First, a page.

Re: RFC: Another proposed hash function transition plan
Linus Torvalds writes ("Re: RFC: Another proposed hash function transition plan"):
> Also, since 256 isn't evenly divisible by 6, and because you'd want
> some way to explictly disambiguate the new hashes, the rule *could* be
> that the ASCII representation of a new hash is the base64 encoding of
> the 258-bit value that has "10" prepended to it as padding.
> That way the first character of the hash would be guaranteed to not be
> a hex digit, because it would be in the range [g-v] (indexes 32..47).
We should arrange for this to be an uppercase, not a lowercase,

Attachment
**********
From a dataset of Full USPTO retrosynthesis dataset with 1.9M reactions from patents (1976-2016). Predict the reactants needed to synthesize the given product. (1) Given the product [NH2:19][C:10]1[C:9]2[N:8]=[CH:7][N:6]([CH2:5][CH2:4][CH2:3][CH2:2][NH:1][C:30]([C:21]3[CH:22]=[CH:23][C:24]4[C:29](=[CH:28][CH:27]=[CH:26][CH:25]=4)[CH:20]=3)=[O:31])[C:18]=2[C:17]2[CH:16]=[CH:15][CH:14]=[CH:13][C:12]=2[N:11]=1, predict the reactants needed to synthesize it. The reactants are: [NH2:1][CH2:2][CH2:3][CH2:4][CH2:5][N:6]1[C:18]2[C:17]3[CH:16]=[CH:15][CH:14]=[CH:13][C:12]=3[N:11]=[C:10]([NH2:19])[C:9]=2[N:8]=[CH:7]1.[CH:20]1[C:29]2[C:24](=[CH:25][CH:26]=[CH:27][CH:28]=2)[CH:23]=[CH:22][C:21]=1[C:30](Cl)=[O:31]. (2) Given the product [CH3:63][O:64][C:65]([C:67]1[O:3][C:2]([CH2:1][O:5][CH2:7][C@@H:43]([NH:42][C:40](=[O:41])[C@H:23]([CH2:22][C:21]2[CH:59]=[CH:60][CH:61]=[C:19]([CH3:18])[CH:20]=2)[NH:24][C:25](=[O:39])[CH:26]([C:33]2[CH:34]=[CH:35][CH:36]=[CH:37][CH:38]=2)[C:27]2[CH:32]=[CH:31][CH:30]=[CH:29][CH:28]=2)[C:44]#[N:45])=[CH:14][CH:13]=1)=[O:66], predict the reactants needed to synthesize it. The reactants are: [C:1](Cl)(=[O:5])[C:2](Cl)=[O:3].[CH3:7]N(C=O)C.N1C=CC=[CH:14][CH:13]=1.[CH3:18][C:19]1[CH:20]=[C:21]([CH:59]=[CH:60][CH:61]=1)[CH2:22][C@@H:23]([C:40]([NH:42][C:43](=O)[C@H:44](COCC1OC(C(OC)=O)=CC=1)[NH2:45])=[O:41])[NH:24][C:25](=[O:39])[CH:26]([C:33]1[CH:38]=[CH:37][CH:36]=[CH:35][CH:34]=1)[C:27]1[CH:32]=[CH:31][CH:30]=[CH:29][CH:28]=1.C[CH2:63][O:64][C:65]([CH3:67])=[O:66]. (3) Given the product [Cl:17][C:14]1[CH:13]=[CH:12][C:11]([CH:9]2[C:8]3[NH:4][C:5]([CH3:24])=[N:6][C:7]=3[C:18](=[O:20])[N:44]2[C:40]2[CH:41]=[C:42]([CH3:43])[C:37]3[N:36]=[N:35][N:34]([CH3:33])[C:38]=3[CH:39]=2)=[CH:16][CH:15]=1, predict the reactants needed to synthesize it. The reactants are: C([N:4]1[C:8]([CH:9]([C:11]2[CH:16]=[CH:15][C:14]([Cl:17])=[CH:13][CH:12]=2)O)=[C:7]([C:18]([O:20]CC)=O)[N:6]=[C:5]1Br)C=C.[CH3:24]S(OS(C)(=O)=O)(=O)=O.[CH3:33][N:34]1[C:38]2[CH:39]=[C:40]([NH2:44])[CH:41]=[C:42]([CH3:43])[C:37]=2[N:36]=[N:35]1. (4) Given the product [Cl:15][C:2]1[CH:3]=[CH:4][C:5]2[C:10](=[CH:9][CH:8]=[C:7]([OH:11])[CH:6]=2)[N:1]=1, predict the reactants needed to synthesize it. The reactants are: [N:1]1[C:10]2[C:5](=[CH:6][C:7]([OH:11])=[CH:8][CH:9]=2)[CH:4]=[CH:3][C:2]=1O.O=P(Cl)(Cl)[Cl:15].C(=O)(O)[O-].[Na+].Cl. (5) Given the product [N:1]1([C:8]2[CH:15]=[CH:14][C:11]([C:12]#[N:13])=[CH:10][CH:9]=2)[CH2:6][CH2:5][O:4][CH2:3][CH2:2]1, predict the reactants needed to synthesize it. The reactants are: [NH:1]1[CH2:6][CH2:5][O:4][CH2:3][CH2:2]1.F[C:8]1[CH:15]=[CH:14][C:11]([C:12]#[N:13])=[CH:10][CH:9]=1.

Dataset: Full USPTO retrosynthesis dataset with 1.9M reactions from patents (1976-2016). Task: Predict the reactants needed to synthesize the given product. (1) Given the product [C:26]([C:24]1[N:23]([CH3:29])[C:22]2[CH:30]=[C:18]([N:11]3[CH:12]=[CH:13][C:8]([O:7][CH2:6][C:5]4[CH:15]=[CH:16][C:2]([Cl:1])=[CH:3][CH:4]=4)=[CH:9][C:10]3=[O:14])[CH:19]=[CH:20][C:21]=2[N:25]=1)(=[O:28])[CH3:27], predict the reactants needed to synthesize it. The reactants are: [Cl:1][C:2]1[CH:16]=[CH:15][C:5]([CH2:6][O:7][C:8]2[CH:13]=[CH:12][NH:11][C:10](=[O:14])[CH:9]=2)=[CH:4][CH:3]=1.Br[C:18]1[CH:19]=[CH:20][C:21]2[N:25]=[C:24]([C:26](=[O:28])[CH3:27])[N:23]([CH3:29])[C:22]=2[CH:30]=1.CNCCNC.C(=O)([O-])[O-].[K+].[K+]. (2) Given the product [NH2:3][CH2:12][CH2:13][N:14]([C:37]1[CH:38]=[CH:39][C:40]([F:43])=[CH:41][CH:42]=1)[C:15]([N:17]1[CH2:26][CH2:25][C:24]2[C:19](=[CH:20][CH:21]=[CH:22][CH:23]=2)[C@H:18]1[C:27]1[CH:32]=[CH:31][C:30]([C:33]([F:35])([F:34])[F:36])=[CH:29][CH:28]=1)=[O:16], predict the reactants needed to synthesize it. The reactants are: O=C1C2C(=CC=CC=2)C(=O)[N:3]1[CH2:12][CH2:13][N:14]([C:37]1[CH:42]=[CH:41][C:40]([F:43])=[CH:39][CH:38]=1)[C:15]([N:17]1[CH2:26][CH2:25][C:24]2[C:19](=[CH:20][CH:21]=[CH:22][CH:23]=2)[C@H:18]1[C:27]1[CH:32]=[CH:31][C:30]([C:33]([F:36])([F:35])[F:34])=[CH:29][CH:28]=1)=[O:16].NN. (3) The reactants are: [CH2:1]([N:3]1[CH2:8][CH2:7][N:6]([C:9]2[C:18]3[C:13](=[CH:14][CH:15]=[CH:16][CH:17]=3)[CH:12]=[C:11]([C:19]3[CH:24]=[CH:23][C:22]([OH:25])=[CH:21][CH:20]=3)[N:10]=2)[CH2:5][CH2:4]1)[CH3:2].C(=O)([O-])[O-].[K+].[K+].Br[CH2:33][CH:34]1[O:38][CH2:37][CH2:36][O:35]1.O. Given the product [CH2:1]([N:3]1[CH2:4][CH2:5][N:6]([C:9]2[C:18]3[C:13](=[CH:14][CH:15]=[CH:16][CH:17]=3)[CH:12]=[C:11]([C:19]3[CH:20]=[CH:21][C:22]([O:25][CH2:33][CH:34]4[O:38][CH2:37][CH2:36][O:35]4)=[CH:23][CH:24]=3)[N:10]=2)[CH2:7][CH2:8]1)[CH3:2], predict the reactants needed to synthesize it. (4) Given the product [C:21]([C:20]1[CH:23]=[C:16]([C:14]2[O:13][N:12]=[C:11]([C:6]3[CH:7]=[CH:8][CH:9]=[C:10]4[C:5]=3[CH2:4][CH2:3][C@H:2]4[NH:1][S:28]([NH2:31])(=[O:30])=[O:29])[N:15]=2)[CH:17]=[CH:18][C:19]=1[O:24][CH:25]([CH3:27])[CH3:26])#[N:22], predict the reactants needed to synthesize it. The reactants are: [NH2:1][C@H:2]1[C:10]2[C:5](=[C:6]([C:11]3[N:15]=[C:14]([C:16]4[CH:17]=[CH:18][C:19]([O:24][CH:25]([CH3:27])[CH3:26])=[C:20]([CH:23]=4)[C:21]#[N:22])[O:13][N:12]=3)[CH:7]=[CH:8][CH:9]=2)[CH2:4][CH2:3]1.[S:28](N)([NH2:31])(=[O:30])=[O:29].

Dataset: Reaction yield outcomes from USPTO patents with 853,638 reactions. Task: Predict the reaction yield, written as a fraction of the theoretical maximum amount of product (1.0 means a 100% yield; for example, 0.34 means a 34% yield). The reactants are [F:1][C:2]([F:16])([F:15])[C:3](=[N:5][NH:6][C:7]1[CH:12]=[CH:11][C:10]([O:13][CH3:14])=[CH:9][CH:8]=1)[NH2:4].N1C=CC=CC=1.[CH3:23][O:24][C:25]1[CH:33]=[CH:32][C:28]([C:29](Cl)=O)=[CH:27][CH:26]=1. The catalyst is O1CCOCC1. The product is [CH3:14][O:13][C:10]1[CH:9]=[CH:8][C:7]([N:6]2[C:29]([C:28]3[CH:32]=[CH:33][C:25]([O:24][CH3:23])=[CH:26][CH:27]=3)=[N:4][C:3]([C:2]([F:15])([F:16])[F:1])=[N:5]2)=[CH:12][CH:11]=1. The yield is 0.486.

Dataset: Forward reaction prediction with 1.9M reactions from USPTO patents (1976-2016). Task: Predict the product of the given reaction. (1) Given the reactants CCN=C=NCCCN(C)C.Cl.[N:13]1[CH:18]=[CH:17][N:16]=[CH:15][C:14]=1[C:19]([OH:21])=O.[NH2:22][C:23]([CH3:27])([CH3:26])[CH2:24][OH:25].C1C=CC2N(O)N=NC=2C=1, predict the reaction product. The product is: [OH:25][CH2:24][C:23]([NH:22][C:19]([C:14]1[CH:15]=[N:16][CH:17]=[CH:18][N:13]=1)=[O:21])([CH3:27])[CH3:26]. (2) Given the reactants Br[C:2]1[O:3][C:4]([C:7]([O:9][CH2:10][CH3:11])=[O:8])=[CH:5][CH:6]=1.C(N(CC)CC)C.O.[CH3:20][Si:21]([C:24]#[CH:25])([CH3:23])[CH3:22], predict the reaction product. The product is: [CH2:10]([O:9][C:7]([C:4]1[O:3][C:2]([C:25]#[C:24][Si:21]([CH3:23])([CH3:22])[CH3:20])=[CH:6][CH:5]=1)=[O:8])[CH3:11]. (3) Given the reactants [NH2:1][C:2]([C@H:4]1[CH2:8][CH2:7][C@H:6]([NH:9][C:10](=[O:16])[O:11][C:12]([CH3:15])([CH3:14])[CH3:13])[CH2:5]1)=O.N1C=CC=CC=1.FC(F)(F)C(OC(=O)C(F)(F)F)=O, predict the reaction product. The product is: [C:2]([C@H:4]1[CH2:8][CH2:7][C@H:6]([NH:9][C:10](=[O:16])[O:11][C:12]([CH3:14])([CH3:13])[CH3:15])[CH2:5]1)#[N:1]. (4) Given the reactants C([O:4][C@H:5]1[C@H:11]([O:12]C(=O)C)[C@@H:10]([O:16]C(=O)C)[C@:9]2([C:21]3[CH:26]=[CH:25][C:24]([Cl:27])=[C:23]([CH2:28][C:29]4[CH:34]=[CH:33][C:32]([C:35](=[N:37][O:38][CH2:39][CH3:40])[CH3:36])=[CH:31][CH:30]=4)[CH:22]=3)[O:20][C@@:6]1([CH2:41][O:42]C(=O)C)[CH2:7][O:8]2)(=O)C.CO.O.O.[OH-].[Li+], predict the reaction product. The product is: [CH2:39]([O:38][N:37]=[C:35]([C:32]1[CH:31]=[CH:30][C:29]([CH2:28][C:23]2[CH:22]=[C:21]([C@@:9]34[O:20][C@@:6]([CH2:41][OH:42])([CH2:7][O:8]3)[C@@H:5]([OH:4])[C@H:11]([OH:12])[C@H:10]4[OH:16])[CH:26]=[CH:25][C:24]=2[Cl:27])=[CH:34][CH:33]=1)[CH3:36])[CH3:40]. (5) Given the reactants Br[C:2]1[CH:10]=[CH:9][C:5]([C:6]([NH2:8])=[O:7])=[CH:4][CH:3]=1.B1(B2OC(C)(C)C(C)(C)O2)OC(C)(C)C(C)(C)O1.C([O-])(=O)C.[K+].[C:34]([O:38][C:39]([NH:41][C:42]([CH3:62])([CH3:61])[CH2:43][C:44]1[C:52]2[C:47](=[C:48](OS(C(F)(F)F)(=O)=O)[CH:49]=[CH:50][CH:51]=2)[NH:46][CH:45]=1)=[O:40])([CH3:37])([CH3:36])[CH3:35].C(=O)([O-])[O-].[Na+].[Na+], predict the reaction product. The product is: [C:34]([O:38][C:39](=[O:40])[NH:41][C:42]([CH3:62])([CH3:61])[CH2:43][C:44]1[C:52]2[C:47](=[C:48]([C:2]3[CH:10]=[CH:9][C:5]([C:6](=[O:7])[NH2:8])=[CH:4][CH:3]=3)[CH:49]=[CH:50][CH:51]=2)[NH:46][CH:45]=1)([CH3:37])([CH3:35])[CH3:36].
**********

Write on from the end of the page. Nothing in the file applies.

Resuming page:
letter, for the reasons I explained in my own proposal. To summarise:
It would be undesirable to further increase the overlap between object
names and ref names. Few people use uppercase in ref names because of
the case-insensitive filesystem problem; so object names starting with
uppercase ascii are distinct from most object names.
> Of course, having written that, I now realize how it would cause
> problems for the usual shit-for-brains case-insensitive filesystems.
> So I guess base64 encoding doesn't work well for that reason.
AFAIAA object names occur in publicly-visible filenames only in notes
tree objects, which are manipulated by git internally and do not
necessarily need to appear in the filesystem.
The filenames in .git/objects/ can be in whatever encoding we like, so
are not an obstacle.
Ian Jackson <ijackson@xxxxxxxxxxxxxxxxxxxxxx> These opinions are my own.
If I emailed you from an address @fyvzl.net or @evade.org.uk, that is
a private address which bypasses my fierce spamfilter.